Confession: I often listen to Conservative Talk-Radio. It’s a guilty pleasure that I picked up while frequently traveling for work in the Southern USA. My trips would involve long days and many miles in rental cars, clocking miles to the next city and set of meetings. That’s where I discovered the likes of Limbaugh, Hannity, and Savage. Don’t get me wrong… They are not my “cup-of-tea”. Quite the opposite… I found that their racist, xenophobic and uber-nationalistic diatribes kept me enraged and road-weary alert.
In recent years, I started listening to recorded Michael Savage shows late at night, when I can’t sleep. It’s perhaps ironic that his Trump-loving, all other “Conservative talk show hosts” are idiot-pretenders, and “Liberals are insane” hysterics lull me to sleep. – cPaul
Rush Limbaugh is ailing. And so is the conservative talk-radio industry.
Paul Farhi | Washington Post
Rush Limbaugh, the most successful talk-radio host in history, is ailing. And so is the medium he helped revolutionize over the past 30 years.
Faced with aging and shrinking audiences, competition from newer technologies and financial problems for the biggest station owners, talk radio is in decline — both as a business and a political force. Once a leading platform for popularizing conservative candidates and policies, talk radio is on the verge of becoming background noise, drowned out by a cacophony of voices on podcasts, cable TV and social media.
The format’s crisis comes as its biggest star is battling to stay on the air — indeed, he is battling for his life. Limbaugh, 70, has been frank about his struggle with what he said last year is advanced lung cancer. “I wasn’t expected to make it to October, and then to November, and then to December,” he said on the air just before Christmas. “And yet, here I am.”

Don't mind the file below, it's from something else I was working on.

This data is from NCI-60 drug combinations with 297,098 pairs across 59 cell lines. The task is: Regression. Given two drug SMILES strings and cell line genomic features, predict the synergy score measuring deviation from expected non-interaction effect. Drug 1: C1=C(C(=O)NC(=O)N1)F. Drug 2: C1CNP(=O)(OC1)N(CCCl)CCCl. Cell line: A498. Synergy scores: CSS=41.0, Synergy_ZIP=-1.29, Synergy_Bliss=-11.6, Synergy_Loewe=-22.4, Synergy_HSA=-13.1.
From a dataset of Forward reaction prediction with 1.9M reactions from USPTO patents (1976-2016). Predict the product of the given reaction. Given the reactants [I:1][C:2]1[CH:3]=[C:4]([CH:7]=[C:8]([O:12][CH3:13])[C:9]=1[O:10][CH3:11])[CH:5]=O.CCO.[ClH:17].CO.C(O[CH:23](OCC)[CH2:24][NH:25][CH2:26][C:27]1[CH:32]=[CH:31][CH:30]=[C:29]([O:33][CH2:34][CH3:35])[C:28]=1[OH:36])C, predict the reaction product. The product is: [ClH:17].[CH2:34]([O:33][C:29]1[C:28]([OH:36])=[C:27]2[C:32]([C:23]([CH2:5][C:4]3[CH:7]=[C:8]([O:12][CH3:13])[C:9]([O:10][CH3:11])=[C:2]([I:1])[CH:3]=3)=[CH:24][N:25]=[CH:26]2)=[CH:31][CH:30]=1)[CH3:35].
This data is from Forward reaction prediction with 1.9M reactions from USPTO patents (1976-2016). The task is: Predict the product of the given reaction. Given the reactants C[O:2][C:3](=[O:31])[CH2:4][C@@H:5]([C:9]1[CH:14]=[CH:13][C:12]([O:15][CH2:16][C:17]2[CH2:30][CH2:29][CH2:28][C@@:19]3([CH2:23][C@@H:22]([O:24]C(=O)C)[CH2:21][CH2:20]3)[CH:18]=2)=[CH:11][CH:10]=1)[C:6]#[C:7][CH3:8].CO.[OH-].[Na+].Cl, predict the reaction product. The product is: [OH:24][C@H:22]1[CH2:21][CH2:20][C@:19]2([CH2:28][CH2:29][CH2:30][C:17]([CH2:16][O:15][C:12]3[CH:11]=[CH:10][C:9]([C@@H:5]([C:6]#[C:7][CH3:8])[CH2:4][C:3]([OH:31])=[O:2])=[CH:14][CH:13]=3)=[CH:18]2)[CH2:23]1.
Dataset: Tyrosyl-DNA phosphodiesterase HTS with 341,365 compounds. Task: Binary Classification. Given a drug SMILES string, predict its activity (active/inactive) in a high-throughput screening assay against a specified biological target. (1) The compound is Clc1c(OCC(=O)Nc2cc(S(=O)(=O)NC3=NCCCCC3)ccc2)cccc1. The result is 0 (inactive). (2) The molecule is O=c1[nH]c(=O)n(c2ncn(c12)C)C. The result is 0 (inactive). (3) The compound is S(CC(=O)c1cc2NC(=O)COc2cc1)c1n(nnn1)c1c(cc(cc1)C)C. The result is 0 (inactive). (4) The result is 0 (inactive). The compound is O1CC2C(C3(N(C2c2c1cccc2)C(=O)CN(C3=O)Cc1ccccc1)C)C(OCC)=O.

Limbaugh’s uncertain future confronts the talk-radio business, and conservatism generally, with the prospect of losing its most galvanizing figure. Since leaping from a local station in Sacramento to nationally syndicated stardom in 1988, Limbaugh has been the bullhorn behind every important conservative initiative, from the Contract With America in the mid-1990s, to the tea party movement of the Obama era to the ascent of Donald Trump.
“He will leave a huge void when he leaves,” Paul D. Colford, a Limbaugh biographer, said. “There is no one who has come up to replace him. There is no new voice out there. There is no one like him.”
From his earliest days on the air, Limbaugh trafficked in conspiracy theories, divisiveness, even viciousness (“feminazis” was one of his infamous coinages). He created what Columbia University historian Nicole Hemmer calls a kind of “political entertainment” that partially supplanted traditional conservatism and was crucial to Trump’s political ascendancy.
Early in the coronavirus pandemic, Limbaugh told listeners that the virus was no worse than “the common cold” and that the news media had “weaponized” the crisis to hurt Trump. He floated the fringe theory that the virus was created in a Chinese laboratory as a bioweapon. A few weeks before the November election, he devoted two hours of his program to a worshipful Trump interview. After Trump lost, Limbaugh amplified the president’s lies about voter fraud and at one point suggested that conservative states might secede from the union.
Trump, for his part, awarded Limbaugh the Presidential Medal of Freedom during the State of the Union speech last year.
“Limbaugh [wasn’t] just as an instrument of Trumpism but a precursor to it, part of the transformation of the Republican Party into a party captive to its base and reliant on right-wing media,” said Hemmer, the author of “Messengers of the Right: Conservative Media and the Transformation of American Politics.”
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